Abundance of vultures continues to be high in Southern Tanzania and appears to be similar to abundances found in Southern Kenya. Though it is difficult to interpret trends from only two years of data, vulture populations appear to be stable and threats to vultures in the area have likely not increased significantly between 2013 and 2014. Ruaha and Katavi national parks are clearly important ecosystems for vultures, particularly the White-backed and Hooded vultures. Continued monitoring of these populations in the parks is crucial, given vultures susceptibility to rapid decline should poisoning or persecution incidents increase in the area.
Need for Vulture Movement Studies
Satellite telemetry is an important tool for vulture conservation, as it can help establish relevant population ranges or neighborhoods, uncover important breeding sites, and establish principle mortality causes and rates. The use of telemetry to identify the population range of vultures in Ruaha and Katavi national parks will be key for determining the most important sites for future monitoring and conservation.
Based on surveys from Kenya and South Africa, it is known that vultures can range over 100,000 square kilometers in a single year, an area much larger than Ruaha National Park and Katavi National Park combined. Because vultures range widely, it is impossible to survey an entire population. However, without knowing where vultures are concentrated at different times of year, findings from surveys can be difficult to interpret.
In Kenya, vulture movement studies have helped to inform survey efforts. By studying the movement of Lappet-faced, Ruppell’s, and White-backed vultures, Dr. Kendall and her colleagues were able to determine that vulture populations concentrate in Masai Mara National Reserve and northern Serengeti National Park during the dry season. This same population spreads out to a much larger range using much of Kenya, with some birds traveling as far north as Boma-Jongeli in Sudan and Ethiopia and others as far south as Ruaha National Park during other times of the year. As a result of these findings, it has become clear that monitoring of the vulture population can best be done by focusing surveys in Masai Mara National Reserve during the dry season. In particular, changes in abundance seen in this area and during this period are indicative of the conservation status of Kenya’s entire White-backed vulture population.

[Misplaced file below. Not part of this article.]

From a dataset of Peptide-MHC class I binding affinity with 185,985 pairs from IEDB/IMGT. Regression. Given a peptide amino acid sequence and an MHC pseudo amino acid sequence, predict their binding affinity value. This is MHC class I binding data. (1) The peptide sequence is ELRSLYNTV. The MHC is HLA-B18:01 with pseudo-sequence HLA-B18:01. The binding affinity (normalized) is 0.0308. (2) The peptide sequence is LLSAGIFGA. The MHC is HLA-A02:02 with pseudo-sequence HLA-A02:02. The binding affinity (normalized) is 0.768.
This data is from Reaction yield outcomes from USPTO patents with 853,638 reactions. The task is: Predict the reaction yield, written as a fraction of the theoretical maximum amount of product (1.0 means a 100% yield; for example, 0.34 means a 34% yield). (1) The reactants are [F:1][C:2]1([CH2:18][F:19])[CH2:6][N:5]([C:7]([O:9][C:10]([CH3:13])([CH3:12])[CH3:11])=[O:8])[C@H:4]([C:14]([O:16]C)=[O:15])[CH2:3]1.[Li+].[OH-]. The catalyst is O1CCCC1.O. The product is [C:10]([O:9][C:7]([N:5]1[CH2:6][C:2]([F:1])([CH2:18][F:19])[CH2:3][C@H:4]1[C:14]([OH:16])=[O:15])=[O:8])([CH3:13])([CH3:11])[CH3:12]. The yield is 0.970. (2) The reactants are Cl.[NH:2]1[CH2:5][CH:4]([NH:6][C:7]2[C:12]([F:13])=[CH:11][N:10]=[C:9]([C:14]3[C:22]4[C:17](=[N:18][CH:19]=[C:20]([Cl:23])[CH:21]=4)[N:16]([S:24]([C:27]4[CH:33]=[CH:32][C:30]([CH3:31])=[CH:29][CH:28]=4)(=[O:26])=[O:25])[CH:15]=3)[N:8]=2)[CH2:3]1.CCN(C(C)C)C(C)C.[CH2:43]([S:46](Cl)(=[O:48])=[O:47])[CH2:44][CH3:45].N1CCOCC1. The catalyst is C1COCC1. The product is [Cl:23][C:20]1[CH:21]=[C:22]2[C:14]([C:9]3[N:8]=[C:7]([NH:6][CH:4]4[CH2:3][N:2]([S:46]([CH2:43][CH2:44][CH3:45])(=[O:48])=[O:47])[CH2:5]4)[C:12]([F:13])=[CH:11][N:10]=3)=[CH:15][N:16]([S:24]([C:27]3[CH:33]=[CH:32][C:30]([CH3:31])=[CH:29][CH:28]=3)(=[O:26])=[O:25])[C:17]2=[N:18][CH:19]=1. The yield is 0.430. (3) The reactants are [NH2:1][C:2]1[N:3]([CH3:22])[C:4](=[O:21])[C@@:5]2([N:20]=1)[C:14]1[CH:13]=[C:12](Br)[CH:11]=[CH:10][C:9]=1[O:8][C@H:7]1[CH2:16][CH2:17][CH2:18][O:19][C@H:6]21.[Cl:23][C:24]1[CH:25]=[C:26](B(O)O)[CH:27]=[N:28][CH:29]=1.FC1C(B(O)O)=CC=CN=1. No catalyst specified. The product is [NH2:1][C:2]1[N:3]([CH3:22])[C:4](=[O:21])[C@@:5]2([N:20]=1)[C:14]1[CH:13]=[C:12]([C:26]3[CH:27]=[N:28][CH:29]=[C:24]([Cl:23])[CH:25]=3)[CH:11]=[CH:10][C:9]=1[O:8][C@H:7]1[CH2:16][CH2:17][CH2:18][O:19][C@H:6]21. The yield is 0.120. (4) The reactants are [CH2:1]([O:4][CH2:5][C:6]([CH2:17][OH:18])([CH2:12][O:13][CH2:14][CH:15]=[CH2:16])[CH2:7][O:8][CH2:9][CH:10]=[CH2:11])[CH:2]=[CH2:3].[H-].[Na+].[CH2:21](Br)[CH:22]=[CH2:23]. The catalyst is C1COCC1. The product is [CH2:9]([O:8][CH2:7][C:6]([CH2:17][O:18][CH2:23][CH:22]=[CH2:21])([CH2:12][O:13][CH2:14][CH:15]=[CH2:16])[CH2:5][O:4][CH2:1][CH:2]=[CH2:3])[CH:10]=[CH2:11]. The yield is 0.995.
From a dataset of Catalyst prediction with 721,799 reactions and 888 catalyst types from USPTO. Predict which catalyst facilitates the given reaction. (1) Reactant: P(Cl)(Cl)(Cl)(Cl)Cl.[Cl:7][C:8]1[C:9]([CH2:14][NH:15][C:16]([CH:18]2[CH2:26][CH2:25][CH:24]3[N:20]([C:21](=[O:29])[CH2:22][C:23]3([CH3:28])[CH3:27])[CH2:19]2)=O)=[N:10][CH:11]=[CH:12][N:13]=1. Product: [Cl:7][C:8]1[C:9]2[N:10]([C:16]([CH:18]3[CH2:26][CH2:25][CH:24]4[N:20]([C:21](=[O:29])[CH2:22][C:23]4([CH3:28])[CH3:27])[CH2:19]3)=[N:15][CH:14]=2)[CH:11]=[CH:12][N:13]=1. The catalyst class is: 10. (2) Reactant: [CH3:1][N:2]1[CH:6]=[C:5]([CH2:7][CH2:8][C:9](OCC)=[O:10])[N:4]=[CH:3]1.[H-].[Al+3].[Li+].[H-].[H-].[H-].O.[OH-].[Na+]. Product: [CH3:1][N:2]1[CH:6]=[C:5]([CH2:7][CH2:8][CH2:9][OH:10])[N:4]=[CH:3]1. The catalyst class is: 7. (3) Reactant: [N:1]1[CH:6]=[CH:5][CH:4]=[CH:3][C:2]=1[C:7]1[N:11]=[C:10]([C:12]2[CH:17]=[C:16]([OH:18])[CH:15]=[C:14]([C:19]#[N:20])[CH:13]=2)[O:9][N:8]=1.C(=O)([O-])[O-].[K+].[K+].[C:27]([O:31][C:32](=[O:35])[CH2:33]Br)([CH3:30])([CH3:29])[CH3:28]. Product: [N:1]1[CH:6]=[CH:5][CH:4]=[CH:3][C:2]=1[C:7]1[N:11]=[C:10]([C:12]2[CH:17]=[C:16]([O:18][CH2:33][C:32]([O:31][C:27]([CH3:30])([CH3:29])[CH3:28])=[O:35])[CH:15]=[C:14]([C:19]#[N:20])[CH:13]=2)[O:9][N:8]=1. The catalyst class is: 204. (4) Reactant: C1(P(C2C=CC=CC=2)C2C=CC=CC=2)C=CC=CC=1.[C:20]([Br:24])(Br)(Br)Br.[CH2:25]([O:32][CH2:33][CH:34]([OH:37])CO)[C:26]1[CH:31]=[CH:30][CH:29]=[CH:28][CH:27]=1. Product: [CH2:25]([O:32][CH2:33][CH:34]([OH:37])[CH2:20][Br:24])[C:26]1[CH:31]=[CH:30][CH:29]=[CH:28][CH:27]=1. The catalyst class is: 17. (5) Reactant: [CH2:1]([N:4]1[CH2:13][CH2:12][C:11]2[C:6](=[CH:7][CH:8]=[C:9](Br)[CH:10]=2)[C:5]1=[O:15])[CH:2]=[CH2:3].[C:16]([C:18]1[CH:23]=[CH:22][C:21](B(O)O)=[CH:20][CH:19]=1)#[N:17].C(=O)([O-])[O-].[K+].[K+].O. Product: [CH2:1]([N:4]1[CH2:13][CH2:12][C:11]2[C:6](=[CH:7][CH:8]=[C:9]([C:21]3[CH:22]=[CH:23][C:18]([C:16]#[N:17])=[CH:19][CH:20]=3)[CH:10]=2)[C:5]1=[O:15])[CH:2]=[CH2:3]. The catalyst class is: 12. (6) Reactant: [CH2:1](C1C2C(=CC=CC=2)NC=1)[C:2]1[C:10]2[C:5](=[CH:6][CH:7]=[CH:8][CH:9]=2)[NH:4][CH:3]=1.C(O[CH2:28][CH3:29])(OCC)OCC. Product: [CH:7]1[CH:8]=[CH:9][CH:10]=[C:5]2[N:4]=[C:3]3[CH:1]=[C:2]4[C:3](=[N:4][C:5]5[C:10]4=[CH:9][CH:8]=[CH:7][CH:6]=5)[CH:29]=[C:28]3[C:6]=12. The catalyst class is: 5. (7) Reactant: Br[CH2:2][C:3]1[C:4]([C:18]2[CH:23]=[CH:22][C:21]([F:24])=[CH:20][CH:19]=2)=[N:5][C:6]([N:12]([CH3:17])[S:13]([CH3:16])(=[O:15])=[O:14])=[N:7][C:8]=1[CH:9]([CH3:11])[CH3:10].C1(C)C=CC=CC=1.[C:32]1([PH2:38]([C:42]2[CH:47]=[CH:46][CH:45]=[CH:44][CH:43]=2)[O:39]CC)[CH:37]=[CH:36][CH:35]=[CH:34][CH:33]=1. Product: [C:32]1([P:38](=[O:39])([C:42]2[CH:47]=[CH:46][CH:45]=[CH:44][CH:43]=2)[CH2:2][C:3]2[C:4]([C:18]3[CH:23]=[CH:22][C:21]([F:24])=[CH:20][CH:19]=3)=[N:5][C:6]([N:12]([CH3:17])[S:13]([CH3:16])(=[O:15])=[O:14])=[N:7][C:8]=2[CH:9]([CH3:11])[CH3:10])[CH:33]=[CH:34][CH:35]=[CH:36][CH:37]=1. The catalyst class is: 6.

In addition, the findings of vulture movement studies in Kenya were important for establishing the causes and rates of vulture mortality. During a study of vulture movement in 2010, it was possible to establish that poisoning incidents could be causing annual mortality of some vulture species of up to 33%. This understanding of the high rate of mortality being experienced by vultures in Kenya, as well as survey data from across the African continent, led to the eventual up-listing of three vulture species—White-backed vultures, Ruppell’s vultures, and Hooded vultures—from “Least Concern” to “Endangered” on the IUCN Red List. Telemetry studies also allowed for careful pinpointing of where poisoning was occurring, allowing local law enforcement to follow up on poisoning incidents in Kenya and in Serengeti National Park, Tanzania. Studies of vulture movement in Southern Tanzania could also be used to establish threats to vultures across the landscape and to determine mortality rates, an important factor for understanding population demographics.
Understanding the population range of vultures in Southern Tanzania will be critical for their conservation in the long term. Based on movement studies conducted on vultures in Kenya and South Africa, it appears that Southern Tanzania is likely to contain a separate population of African White-backed vultures that likely overlaps with Zambia and Mozambique, but may not use Northern Tanzania. Satellite telemetry could be used to inform survey efforts, assess the population range of vultures in Southern Tanzania and provide insights on mortality causes and rates as well as general habitat use patterns. It can also contribute to nest identification and inform us of the breeding status of vultures. The use of telemetry to study vultures in Ruaha and Katavi National Park is critical for vulture conservation in Tanzania.